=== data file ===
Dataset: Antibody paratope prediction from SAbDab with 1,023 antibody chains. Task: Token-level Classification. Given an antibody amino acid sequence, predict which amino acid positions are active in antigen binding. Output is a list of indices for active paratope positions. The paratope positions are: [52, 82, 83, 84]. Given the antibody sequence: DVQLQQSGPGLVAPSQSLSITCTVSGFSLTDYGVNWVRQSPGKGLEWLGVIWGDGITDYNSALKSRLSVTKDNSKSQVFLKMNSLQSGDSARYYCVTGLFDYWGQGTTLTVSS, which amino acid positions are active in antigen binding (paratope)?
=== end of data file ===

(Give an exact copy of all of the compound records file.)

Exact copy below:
Dataset: Antibody paratope prediction from SAbDab with 1,023 antibody chains. Task: Token-level Classification. Given an antibody amino acid sequence, predict which amino acid positions are active in antigen binding. Output is a list of indices for active paratope positions. The paratope positions are: [52, 82, 83, 84]. Given the antibody sequence: DVQLQQSGPGLVAPSQSLSITCTVSGFSLTDYGVNWVRQSPGKGLEWLGVIWGDGITDYNSALKSRLSVTKDNSKSQVFLKMNSLQSGDSARYYCVTGLFDYWGQGTTLTVSS, which amino acid positions are active in antigen binding (paratope)?